The Remedy: Queer and Trans Voices on Health and Health Care edited by Zena Sharman, Arsenal Pulp Press: I just recently finished reading this collection of essays, stories, poems, and graphic pieces, which is up for the LGBTQ Anthology category, but unfortunately I haven’t reviewed it yet. Watch for that review soon! It’s a great collection of really solidly curated pieces with a lot of diversity and depth. Here’s some of what to expect in The Remedy: gay men writing about HIV/AIDS and the institutional resistance to responding to the crisis; trans people’s struggle to find respectful, competent health care providers; lesbians having to deal with heteronormativity while getting cancer treatment; genderqueer therapists contemplating their fraught positions as gatekeepers; bisexuals’ tips for avoiding biphobia if you’re a health care worker; asexuals having their orientations conflated with mental illness; and intersex people fighting to make decisions about their own bodies. It’s a testament to the quality of these stories that the book held my attention throughout even though it’s on a topic I’ve never especially been interested in.
Girl Mans Up by M.E. Girard, Harper Teen: A finalist in the LGBTQ Children’s/Young Adult category, Girl Mans Up brings the much needed story of a butch/masculine/genderqueer lesbian to queer YA. It’s a very real, authentic, messy journey about gender, and the main character Pen’s struggle for respect and recognition. She knows who she is from the beginning, but over the course of the book she works toward demanding respect and recognition from the people around her, cutting off unhealthy relationships (especially with her cis dude friends who are the epitome of toxic masculinity), and forming ties with people who see and value her for who she is. An exciting, cute subplot centres around her becoming involved with a kick-ass video-game playing young woman named Blake that is refreshingly devoid of relationship drama! This is a subtle book about character development, and Girard wisely allows Pen to exist in all her complicated glory, including allowing her to sometimes be unlikable, make lots of mistakes, and not always be nice. See my full review here.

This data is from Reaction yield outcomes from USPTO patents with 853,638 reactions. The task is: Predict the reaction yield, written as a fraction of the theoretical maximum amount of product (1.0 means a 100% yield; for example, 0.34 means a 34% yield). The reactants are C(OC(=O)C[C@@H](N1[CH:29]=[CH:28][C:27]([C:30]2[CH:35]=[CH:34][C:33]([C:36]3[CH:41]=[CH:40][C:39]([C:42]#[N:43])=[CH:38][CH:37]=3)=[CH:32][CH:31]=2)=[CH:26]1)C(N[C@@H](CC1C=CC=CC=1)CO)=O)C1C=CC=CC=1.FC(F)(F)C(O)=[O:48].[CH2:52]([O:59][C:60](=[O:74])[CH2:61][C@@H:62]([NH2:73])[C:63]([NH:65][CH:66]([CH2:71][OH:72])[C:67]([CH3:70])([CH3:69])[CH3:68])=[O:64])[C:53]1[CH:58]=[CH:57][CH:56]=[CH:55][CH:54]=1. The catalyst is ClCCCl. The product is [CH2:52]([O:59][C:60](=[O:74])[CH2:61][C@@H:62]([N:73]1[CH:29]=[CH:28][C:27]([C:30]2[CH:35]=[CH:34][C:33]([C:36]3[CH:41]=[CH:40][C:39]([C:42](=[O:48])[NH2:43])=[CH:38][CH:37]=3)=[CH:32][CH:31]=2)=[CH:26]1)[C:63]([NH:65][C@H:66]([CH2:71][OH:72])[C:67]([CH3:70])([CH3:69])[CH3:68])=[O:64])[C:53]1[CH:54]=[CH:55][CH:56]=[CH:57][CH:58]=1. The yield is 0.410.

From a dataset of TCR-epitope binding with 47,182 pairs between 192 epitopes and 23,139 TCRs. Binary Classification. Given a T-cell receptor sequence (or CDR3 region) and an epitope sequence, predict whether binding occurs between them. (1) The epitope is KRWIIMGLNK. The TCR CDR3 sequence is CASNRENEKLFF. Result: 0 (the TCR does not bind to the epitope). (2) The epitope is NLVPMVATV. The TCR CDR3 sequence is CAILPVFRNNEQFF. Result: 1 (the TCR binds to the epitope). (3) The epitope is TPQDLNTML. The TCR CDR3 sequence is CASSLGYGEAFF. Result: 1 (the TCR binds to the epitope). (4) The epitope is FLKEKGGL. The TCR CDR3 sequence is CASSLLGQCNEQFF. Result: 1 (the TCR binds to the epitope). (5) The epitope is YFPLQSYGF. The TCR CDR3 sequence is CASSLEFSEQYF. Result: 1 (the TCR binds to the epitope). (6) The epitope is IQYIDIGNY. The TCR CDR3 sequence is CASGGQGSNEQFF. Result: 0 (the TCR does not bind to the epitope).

The Kissing Booth Girl and Other Stories by A.C. Wise, Lethe Press: A.C. Wise is a new-to-me queer Canadian author that I’m very excited to add to my to-read list. Originally from Montreal, she has a few books of fiction, including this latest one nominated in the SF/F/Horror category. The Kissing Booth Girl is a collection of short stories about “the fantastical, the weird, the queer and the poignant.” The title story is about Beni, a mechanically-inclined woman is wondering if the ethereal girl in the booth is either a wish come true or a false hope. Other stories include one about an order of deep-sea diving nuns caring for a sunken chapel, a high school boy asked to prom by the only dead kid he’s ever met, and a queer retelling of Romeo and Juliet called “Juliet & Juliet(te): A Romance of Alternate Worlds.” Although it contains a variety of styles, the overwhelming feeling is like a darker, fairy tale, magical fantasy. Wise’s writing is supposed to be beautiful: crisp, elegant, and polished. I can’t wait to read this!